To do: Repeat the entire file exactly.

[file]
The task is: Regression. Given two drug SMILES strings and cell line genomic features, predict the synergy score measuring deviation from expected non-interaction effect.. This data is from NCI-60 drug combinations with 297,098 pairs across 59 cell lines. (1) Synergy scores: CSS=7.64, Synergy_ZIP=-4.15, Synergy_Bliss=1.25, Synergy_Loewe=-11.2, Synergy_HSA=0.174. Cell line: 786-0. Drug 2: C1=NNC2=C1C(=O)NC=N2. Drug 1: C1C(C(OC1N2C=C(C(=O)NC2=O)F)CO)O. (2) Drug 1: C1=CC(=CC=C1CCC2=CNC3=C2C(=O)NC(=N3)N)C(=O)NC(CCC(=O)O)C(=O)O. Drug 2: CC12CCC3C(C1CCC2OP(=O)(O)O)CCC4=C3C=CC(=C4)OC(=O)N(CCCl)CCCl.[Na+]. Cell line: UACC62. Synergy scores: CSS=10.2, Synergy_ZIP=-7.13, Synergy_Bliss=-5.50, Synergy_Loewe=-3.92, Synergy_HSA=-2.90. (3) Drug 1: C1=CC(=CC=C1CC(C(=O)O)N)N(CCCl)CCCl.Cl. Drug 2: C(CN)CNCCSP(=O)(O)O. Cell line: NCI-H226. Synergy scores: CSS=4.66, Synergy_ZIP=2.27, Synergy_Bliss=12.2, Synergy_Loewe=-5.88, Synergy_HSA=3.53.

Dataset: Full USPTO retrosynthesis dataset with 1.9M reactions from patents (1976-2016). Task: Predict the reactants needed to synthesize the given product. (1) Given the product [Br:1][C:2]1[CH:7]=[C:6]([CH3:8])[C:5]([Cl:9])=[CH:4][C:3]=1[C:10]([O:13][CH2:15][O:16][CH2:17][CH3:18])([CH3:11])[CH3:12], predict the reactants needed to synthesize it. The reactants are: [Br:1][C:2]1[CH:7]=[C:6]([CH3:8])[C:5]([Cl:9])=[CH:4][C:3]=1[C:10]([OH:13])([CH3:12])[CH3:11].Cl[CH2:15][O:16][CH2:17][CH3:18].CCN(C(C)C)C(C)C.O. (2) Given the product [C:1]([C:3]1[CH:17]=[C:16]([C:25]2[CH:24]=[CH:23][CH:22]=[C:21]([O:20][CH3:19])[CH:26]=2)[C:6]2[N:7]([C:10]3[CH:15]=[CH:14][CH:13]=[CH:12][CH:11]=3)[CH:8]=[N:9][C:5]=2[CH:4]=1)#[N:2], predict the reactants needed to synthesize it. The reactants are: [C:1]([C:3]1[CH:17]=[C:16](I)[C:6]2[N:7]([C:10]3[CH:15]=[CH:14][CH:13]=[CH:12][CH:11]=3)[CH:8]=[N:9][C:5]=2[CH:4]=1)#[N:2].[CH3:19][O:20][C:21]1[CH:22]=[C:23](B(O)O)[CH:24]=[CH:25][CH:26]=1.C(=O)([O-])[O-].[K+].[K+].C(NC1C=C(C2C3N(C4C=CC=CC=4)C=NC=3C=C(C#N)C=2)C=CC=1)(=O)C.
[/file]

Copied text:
The task is: Regression. Given two drug SMILES strings and cell line genomic features, predict the synergy score measuring deviation from expected non-interaction effect.. This data is from NCI-60 drug combinations with 297,098 pairs across 59 cell lines. (1) Synergy scores: CSS=7.64, Synergy_ZIP=-4.15, Synergy_Bliss=1.25, Synergy_Loewe=-11.2, Synergy_HSA=0.174. Cell line: 786-0. Drug 2: C1=NNC2=C1C(=O)NC=N2. Drug 1: C1C(C(OC1N2C=C(C(=O)NC2=O)F)CO)O. (2) Drug 1: C1=CC(=CC=C1CCC2=CNC3=C2C(=O)NC(=N3)N)C(=O)NC(CCC(=O)O)C(=O)O. Drug 2: CC12CCC3C(C1CCC2OP(=O)(O)O)CCC4=C3C=CC(=C4)OC(=O)N(CCCl)CCCl.[Na+]. Cell line: UACC62. Synergy scores: CSS=10.2, Synergy_ZIP=-7.13, Synergy_Bliss=-5.50, Synergy_Loewe=-3.92, Synergy_HSA=-2.90. (3) Drug 1: C1=CC(=CC=C1CC(C(=O)O)N)N(CCCl)CCCl.Cl. Drug 2: C(CN)CNCCSP(=O)(O)O. Cell line: NCI-H226. Synergy scores: CSS=4.66, Synergy_ZIP=2.27, Synergy_Bliss=12.2, Synergy_Loewe=-5.88, Synergy_HSA=3.53.

Dataset: Full USPTO retrosynthesis dataset with 1.9M reactions from patents (1976-2016). Task: Predict the reactants needed to synthesize the given product. (1) Given the product [Br:1][C:2]1[CH:7]=[C:6]([CH3:8])[C:5]([Cl:9])=[CH:4][C:3]=1[C:10]([O:13][CH2:15][O:16][CH2:17][CH3:18])([CH3:11])[CH3:12], predict the reactants needed to synthesize it. The reactants are: [Br:1][C:2]1[CH:7]=[C:6]([CH3:8])[C:5]([Cl:9])=[CH:4][C:3]=1[C:10]([OH:13])([CH3:12])[CH3:11].Cl[CH2:15][O:16][CH2:17][CH3:18].CCN(C(C)C)C(C)C.O. (2) Given the product [C:1]([C:3]1[CH:17]=[C:16]([C:25]2[CH:24]=[CH:23][CH:22]=[C:21]([O:20][CH3:19])[CH:26]=2)[C:6]2[N:7]([C:10]3[CH:15]=[CH:14][CH:13]=[CH:12][CH:11]=3)[CH:8]=[N:9][C:5]=2[CH:4]=1)#[N:2], predict the reactants needed to synthesize it. The reactants are: [C:1]([C:3]1[CH:17]=[C:16](I)[C:6]2[N:7]([C:10]3[CH:15]=[CH:14][CH:13]=[CH:12][CH:11]=3)[CH:8]=[N:9][C:5]=2[CH:4]=1)#[N:2].[CH3:19][O:20][C:21]1[CH:22]=[C:23](B(O)O)[CH:24]=[CH:25][CH:26]=1.C(=O)([O-])[O-].[K+].[K+].C(NC1C=C(C2C3N(C4C=CC=CC=4)C=NC=3C=C(C#N)C=2)C=CC=1)(=O)C.